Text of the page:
So it’s been just over a year since I became a school governor in my attempt to continue to play an active role in our civic life.I have to say that I’m not sure I’ve made an impression, perhaps because it’s so much less involved than other governance roles I’ve done (plus I’m still the new boy). And I’ve managed to miss a couple of meetings due to work commitments, which can’t help.
If I were to say what I have pushed this year it has been to try to get better management information and improve governors’ formal interaction with pupils.
Anyway, I did make it to the federation’s annual education lecture, hoping it would be an improvement on last year’s.
This year we had Dr Anthony Seldon, who was trying to convince us that schools and universities are limiting the potential of young people that go through them.
He argued that education should be about broadening the horizons of those that take part in it, but that todays schools close minds. He said that education is too top down, driven by the aims of government, business and universities, which are about delivering young people who are ready to move into employment.
Dr Seldon said that we should try to teach young people 8 aptitudes:
- Self management
Instead he suggested what young people face is instruction rather than a liberal education and information instead of knowledge.
He admitted that league tables have had positive effect on teaching, but said they have been damaging too because they concentrated schools on first 2 aptitudes.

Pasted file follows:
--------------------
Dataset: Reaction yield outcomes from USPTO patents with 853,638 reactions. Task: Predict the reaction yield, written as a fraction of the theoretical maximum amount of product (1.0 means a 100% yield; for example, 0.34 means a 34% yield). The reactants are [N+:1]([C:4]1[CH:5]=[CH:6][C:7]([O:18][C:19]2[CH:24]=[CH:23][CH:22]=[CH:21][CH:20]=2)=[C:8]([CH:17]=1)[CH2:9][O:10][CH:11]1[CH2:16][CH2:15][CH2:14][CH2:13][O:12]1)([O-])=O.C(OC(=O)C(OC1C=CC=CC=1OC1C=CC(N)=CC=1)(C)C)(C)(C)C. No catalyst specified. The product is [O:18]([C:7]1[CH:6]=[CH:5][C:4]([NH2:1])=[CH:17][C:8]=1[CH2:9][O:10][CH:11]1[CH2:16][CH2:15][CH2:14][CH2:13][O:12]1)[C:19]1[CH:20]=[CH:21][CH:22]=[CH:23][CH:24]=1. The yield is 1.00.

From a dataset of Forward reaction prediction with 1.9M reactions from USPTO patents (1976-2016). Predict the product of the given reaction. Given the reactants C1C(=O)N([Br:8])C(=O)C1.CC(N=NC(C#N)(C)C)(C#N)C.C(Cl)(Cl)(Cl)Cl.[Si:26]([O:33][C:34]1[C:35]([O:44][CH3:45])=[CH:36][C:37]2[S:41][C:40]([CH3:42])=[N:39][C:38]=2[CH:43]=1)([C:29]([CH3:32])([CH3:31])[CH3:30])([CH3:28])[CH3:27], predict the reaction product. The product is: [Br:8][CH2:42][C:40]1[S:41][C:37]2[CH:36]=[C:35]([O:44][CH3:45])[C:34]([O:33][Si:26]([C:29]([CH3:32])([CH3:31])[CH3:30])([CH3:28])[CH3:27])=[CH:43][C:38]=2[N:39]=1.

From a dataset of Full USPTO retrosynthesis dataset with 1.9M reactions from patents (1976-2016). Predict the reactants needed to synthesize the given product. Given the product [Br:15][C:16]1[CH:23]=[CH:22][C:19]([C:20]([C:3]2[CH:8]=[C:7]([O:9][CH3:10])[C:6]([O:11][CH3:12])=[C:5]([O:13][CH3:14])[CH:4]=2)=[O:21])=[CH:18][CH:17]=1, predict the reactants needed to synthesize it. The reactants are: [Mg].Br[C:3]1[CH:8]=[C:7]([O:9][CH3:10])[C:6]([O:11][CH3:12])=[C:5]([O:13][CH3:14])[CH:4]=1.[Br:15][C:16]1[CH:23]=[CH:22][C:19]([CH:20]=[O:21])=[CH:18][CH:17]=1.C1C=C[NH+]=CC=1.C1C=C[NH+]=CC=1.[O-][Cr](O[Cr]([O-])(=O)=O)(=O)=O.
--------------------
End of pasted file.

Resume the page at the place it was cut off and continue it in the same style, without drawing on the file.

He said that young people are now unwilling to learn for non-examined subjects.
While there had been improvements in the quality of education in the last 10 years he suggested that the government have wasted a lot of money because they are led by targets. In his view you can’t compare one school against another, because of the different demographics of their intakes.
He told a story about going to see one admissions person in an Oxbridge college and asking about how seriously they took the personal statements by pupils (the bit where they get to try and say what interests them beyond the academic) and being told that they had no impact on how that college chose its applicants. From this he concluded that all universities place little value in non-academic breadth.
Dr Seldon had 4 positive proposals
- Reduce the number of exams;
- Teach the 8 aptitudes;
- Base league tables on value added only and try to make them about the whole school experience rather than just the academic performance;
- Change universities to improve pastoral care.
In questions afterwards he got the politest kicking I’ve ever seen administered.
He was picked up by someone who said that their experience was that young people were getting a much broader education than he allowed for; that access to art (right is an example of a Year 11 piece of work from the Aske’s website) and music was much better now than 15 or 20 years ago. Another gently pointed out that league tables provided a semblance of accountability for schools. And the person who runs the Duke of Edinburgh Award scheme pointed out that it provides many if not all of the 8 aptitudes that Dr Seldon thinks are missing from our schools.
For myself, I thought that Dr Seldon spoke entertainingly but that his argument was full of holes. He didn’t convince me that he knew the state sector well, that he hadn’t used the barest anecdotal evidence to make quite sweeping generalisations, or that he wasn’t behind the curve on what is driving thinking about young people in government.